With the publication of her newest memoir, “Leaving Before the Rains Come” (2015), Alexandra Fuller again gives readers a captivating story featuring Africa as the central character. Her readers understand when she says that Africa is the essential relationship of her life—“defining, sustaining and unequivocal.” As Fuller showed in her earlier “Don’t Let’s Go to the Dogs Tonight” (2003), her extraordinary background coupled with her sharp observational powers and her gift with language make her a memorable writer.
The thread running through the book is the disintegration of her marriage to American Charlie Ross, a rugged outdoor enthusiast she met in Zambia in 1991. “What I projected onto Charlie’s broad-shouldered frame was an embellished biography that made him both my sanctuary and my savior,” she writes. In order for us to understand why something so promising failed, Fuller supplies the backstory.
She grew up in chaotic surroundings with her parents and an older sister, Vanessa, before other younger children came along, three of whom died. The Eastern African environment of her youth was not gentle—snakes slither into the kids’ room at night, crocodiles flood out of the river, elephants charge towards you and malaria is as common as the cold.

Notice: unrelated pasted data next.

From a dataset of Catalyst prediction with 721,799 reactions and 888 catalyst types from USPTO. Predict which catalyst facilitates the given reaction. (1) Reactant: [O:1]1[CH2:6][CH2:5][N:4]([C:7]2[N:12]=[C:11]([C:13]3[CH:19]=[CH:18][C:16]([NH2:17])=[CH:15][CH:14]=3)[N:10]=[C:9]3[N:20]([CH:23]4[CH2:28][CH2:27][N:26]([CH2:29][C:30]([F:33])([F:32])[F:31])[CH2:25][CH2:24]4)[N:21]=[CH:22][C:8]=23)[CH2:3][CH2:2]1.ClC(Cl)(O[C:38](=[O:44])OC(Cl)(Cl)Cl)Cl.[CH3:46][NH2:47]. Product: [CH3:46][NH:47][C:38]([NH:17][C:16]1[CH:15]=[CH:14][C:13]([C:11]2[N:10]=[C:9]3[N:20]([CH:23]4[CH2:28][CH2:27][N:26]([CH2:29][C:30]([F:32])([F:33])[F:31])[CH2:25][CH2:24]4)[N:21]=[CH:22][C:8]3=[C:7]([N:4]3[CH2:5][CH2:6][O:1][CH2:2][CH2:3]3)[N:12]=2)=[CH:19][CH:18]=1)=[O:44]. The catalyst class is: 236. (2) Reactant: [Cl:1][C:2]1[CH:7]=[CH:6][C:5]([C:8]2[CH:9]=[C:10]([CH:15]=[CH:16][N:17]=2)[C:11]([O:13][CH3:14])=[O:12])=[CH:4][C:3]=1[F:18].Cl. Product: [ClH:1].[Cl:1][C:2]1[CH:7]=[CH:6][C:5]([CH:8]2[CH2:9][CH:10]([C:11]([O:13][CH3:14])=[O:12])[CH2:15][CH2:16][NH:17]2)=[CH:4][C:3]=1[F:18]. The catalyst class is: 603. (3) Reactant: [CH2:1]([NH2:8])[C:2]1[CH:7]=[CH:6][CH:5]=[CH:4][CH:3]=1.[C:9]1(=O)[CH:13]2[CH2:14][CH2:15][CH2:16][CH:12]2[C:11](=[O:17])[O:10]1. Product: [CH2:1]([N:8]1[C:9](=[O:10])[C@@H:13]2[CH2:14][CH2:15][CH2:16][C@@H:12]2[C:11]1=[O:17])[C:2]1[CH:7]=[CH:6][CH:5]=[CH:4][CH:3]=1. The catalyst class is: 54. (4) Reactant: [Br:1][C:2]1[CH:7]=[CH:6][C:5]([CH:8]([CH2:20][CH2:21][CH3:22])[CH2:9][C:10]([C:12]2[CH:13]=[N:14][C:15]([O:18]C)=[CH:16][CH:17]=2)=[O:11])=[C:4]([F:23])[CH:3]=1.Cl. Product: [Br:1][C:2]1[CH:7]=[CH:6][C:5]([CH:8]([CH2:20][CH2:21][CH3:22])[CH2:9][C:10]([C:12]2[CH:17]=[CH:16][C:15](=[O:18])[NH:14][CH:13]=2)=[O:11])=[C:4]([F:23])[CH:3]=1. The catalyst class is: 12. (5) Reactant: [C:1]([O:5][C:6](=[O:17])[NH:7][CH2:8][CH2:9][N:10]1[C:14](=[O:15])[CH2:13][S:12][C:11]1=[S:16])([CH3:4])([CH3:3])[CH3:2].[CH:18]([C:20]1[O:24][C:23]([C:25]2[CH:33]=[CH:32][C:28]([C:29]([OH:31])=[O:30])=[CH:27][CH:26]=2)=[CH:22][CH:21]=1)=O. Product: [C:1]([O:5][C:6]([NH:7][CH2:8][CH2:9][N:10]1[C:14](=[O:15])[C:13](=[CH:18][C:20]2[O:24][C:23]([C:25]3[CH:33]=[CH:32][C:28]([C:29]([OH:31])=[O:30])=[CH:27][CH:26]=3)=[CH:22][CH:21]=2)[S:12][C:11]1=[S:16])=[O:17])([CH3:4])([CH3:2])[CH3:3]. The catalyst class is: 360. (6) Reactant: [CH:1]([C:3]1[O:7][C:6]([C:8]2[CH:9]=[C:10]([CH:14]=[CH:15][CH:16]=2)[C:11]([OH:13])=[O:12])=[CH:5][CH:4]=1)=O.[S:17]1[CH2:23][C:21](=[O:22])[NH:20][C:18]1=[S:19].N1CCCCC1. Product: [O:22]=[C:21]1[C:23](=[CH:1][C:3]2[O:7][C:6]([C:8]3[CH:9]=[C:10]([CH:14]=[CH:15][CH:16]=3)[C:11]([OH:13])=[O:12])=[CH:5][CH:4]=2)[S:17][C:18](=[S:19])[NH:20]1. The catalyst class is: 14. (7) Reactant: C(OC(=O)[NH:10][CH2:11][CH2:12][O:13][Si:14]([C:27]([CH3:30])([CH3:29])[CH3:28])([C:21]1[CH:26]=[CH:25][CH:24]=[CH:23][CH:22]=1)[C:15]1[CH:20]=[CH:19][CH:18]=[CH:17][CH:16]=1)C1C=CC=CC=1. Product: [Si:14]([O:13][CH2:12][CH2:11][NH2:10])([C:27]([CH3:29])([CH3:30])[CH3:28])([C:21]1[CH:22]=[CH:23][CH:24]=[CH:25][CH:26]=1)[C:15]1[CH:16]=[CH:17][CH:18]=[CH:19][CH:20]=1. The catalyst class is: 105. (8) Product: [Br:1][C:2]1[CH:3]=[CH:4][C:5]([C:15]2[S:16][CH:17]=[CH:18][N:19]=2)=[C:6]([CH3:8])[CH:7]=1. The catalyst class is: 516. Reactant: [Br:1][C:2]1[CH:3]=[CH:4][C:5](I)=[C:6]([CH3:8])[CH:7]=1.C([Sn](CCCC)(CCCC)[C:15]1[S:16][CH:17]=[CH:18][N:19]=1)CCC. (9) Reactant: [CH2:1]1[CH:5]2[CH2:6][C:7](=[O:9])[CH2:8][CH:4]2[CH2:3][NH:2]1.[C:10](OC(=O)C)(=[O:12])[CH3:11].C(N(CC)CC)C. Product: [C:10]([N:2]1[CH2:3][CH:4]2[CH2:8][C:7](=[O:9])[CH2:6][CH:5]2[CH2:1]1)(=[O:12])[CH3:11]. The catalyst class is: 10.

As a result Fuller sees herself as difficult, noisy and unpredictable. She inherited “[her] mother’s startlingly, unfiltered outspokenness and [her] father’s gift for easy profanity.” With her unorthodox family, as a 20-something she is not optimistic about finding a husband. They are “an undertaking,” she says, “an endurance test, for which no person could be expected to train.” Yet Charlie passes the test.
As her marriage continues the reserved, practical Charlie no longer seems to be her perfect mate. She tells us, “it became clear that Charlie had receded from me or that I had flowed out beyond his reach, maybe irrevocably.” Surprisingly, her parents’ marriage becomes her model: “They have learned to make their foibles part of the ties that bind them, their love is everything about them—not only the passion and humor and resilience, but also the aggravating habits, the quirks, the flaws.”
The book is billed as the story of the breakup of her marriage but I will remember it most for the delicious sections when she talks about her childhood and her parents who have the comical repartee of Burns and Allen, especially after the drinks come out. During her unsatisfying years in America with Charlie, I kept hoping her parents would come and visit to liven things up.